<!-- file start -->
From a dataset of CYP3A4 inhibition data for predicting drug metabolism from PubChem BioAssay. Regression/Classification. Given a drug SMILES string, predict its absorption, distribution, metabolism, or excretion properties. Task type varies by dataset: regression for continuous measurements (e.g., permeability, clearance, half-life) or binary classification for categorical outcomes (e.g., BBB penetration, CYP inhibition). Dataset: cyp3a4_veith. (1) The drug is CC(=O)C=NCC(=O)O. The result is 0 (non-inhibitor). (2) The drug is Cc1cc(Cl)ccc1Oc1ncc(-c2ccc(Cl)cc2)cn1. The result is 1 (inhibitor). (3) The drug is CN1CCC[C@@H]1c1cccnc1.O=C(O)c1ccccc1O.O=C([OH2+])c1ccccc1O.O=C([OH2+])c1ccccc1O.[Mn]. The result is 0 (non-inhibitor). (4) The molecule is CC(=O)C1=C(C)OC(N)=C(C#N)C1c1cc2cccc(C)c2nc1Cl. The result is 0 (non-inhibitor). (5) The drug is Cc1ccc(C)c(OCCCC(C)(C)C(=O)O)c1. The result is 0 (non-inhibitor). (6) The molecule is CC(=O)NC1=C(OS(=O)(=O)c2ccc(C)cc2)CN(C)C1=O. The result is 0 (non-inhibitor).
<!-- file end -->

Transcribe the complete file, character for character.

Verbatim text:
From a dataset of CYP3A4 inhibition data for predicting drug metabolism from PubChem BioAssay. Regression/Classification. Given a drug SMILES string, predict its absorption, distribution, metabolism, or excretion properties. Task type varies by dataset: regression for continuous measurements (e.g., permeability, clearance, half-life) or binary classification for categorical outcomes (e.g., BBB penetration, CYP inhibition). Dataset: cyp3a4_veith. (1) The drug is CC(=O)C=NCC(=O)O. The result is 0 (non-inhibitor). (2) The drug is Cc1cc(Cl)ccc1Oc1ncc(-c2ccc(Cl)cc2)cn1. The result is 1 (inhibitor). (3) The drug is CN1CCC[C@@H]1c1cccnc1.O=C(O)c1ccccc1O.O=C([OH2+])c1ccccc1O.O=C([OH2+])c1ccccc1O.[Mn]. The result is 0 (non-inhibitor). (4) The molecule is CC(=O)C1=C(C)OC(N)=C(C#N)C1c1cc2cccc(C)c2nc1Cl. The result is 0 (non-inhibitor). (5) The drug is Cc1ccc(C)c(OCCCC(C)(C)C(=O)O)c1. The result is 0 (non-inhibitor). (6) The molecule is CC(=O)NC1=C(OS(=O)(=O)c2ccc(C)cc2)CN(C)C1=O. The result is 0 (non-inhibitor).